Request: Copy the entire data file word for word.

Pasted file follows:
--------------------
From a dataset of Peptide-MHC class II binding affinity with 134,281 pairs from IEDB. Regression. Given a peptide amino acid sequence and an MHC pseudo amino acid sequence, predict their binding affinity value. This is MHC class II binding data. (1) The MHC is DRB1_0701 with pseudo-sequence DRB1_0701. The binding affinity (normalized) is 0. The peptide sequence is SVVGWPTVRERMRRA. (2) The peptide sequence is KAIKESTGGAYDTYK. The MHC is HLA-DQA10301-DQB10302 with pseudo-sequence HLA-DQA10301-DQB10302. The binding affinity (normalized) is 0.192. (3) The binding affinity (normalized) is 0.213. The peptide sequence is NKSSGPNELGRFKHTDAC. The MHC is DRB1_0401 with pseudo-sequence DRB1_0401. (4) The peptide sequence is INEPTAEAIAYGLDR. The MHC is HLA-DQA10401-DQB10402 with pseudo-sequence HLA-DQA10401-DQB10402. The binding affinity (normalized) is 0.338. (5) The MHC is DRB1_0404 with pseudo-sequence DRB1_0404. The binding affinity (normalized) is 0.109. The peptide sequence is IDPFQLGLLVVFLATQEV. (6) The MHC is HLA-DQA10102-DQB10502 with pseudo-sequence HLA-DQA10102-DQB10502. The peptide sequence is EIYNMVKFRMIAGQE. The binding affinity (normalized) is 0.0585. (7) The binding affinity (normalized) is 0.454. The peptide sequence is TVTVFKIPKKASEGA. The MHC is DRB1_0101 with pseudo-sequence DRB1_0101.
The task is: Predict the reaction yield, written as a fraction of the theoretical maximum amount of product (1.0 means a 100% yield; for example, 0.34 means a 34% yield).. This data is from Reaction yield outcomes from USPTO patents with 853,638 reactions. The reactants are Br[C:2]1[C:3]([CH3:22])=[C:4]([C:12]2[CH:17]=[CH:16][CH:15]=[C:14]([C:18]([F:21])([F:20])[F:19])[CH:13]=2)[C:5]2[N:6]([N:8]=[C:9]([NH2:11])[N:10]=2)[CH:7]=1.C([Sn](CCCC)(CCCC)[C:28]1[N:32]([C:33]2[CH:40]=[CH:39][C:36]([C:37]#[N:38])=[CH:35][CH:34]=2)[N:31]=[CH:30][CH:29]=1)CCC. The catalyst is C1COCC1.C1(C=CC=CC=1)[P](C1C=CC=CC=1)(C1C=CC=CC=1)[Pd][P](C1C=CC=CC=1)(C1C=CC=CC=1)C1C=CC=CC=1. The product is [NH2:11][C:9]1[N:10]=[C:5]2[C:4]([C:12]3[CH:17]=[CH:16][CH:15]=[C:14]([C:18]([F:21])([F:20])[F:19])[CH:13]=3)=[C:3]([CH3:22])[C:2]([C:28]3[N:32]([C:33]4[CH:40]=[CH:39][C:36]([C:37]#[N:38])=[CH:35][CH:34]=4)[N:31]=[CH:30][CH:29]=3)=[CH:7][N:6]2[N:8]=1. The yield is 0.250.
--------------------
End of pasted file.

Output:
From a dataset of Peptide-MHC class II binding affinity with 134,281 pairs from IEDB. Regression. Given a peptide amino acid sequence and an MHC pseudo amino acid sequence, predict their binding affinity value. This is MHC class II binding data. (1) The MHC is DRB1_0701 with pseudo-sequence DRB1_0701. The binding affinity (normalized) is 0. The peptide sequence is SVVGWPTVRERMRRA. (2) The peptide sequence is KAIKESTGGAYDTYK. The MHC is HLA-DQA10301-DQB10302 with pseudo-sequence HLA-DQA10301-DQB10302. The binding affinity (normalized) is 0.192. (3) The binding affinity (normalized) is 0.213. The peptide sequence is NKSSGPNELGRFKHTDAC. The MHC is DRB1_0401 with pseudo-sequence DRB1_0401. (4) The peptide sequence is INEPTAEAIAYGLDR. The MHC is HLA-DQA10401-DQB10402 with pseudo-sequence HLA-DQA10401-DQB10402. The binding affinity (normalized) is 0.338. (5) The MHC is DRB1_0404 with pseudo-sequence DRB1_0404. The binding affinity (normalized) is 0.109. The peptide sequence is IDPFQLGLLVVFLATQEV. (6) The MHC is HLA-DQA10102-DQB10502 with pseudo-sequence HLA-DQA10102-DQB10502. The peptide sequence is EIYNMVKFRMIAGQE. The binding affinity (normalized) is 0.0585. (7) The binding affinity (normalized) is 0.454. The peptide sequence is TVTVFKIPKKASEGA. The MHC is DRB1_0101 with pseudo-sequence DRB1_0101.
The task is: Predict the reaction yield, written as a fraction of the theoretical maximum amount of product (1.0 means a 100% yield; for example, 0.34 means a 34% yield).. This data is from Reaction yield outcomes from USPTO patents with 853,638 reactions. The reactants are Br[C:2]1[C:3]([CH3:22])=[C:4]([C:12]2[CH:17]=[CH:16][CH:15]=[C:14]([C:18]([F:21])([F:20])[F:19])[CH:13]=2)[C:5]2[N:6]([N:8]=[C:9]([NH2:11])[N:10]=2)[CH:7]=1.C([Sn](CCCC)(CCCC)[C:28]1[N:32]([C:33]2[CH:40]=[CH:39][C:36]([C:37]#[N:38])=[CH:35][CH:34]=2)[N:31]=[CH:30][CH:29]=1)CCC. The catalyst is C1COCC1.C1(C=CC=CC=1)[P](C1C=CC=CC=1)(C1C=CC=CC=1)[Pd][P](C1C=CC=CC=1)(C1C=CC=CC=1)C1C=CC=CC=1. The product is [NH2:11][C:9]1[N:10]=[C:5]2[C:4]([C:12]3[CH:17]=[CH:16][CH:15]=[C:14]([C:18]([F:21])([F:20])[F:19])[CH:13]=3)=[C:3]([CH3:22])[C:2]([C:28]3[N:32]([C:33]4[CH:40]=[CH:39][C:36]([C:37]#[N:38])=[CH:35][CH:34]=4)[N:31]=[CH:30][CH:29]=3)=[CH:7][N:6]2[N:8]=1. The yield is 0.250.